Of Tiger Moms or Chinese Mothers

Recently in the US there’s been a bit of controversy over Amy Chua‘s new book on the superiority of the “Chinese” mother in which she catalogs her approach to parenting and fostering achievement and academic excellence within her kids with a whole slew of things her kids can NEVER do such as:

  • attend a sleepover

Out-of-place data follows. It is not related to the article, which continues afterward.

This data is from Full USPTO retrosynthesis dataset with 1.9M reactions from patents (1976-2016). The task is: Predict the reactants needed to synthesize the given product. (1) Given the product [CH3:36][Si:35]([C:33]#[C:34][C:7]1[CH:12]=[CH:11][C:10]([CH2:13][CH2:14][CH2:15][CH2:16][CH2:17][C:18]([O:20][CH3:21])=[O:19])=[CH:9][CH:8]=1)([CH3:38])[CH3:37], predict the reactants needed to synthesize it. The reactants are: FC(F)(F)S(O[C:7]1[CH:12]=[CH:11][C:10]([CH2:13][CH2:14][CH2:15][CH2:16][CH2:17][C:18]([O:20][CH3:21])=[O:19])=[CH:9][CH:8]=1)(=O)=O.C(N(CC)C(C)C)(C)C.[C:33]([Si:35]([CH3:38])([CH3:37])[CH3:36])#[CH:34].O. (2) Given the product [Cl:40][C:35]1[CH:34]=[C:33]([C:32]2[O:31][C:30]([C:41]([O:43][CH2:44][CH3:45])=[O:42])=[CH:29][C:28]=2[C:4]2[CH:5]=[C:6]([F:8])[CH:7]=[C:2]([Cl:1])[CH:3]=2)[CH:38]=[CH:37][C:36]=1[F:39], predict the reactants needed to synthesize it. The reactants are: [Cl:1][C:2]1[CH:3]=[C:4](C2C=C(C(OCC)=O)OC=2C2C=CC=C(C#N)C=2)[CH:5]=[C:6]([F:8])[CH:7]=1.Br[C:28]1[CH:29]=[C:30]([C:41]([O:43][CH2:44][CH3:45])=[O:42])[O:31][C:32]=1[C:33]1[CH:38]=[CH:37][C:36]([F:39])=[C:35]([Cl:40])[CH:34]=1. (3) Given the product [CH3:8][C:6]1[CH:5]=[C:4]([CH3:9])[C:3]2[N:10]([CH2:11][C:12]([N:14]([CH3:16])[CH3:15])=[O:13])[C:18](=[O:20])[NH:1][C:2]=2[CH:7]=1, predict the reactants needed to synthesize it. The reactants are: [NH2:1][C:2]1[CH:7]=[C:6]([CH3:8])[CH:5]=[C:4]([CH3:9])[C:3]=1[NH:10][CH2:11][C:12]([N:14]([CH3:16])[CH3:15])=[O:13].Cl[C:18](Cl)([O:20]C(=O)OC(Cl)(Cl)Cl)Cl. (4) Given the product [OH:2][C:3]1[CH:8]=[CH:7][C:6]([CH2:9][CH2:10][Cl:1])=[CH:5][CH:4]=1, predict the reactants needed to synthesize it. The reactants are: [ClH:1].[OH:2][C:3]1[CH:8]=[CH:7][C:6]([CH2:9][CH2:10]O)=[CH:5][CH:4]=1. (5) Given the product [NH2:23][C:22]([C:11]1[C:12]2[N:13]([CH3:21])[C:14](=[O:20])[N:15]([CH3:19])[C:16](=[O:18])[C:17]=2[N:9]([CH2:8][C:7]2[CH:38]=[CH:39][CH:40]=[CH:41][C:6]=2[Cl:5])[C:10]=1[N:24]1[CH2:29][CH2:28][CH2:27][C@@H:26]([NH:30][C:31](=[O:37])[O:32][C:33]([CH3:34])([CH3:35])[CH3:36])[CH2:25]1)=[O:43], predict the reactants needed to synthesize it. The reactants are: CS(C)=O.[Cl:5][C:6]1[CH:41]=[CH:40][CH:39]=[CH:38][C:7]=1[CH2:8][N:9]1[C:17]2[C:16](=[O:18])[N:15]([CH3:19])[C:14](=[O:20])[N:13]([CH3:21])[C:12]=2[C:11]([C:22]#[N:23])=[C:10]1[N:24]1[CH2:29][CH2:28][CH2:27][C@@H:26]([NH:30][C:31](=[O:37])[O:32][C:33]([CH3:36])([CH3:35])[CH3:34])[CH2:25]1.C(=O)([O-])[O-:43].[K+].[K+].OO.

• have a playdate
  • be in a school play
  • complain about not being in a school play
  • watch TV or play computer games
  • choose their own extracurricular activities
  • get any grade less than an A
  • not be the No. 1 student in every subject except gym and drama
  • play any instrument other than the piano or violin
  • not play the piano or violin

To name a few.

She also discusses frankly some of her strategies for parenting . . . such as threatening to burn her child’s stuffed bunny if she did not learn a particular piano piece.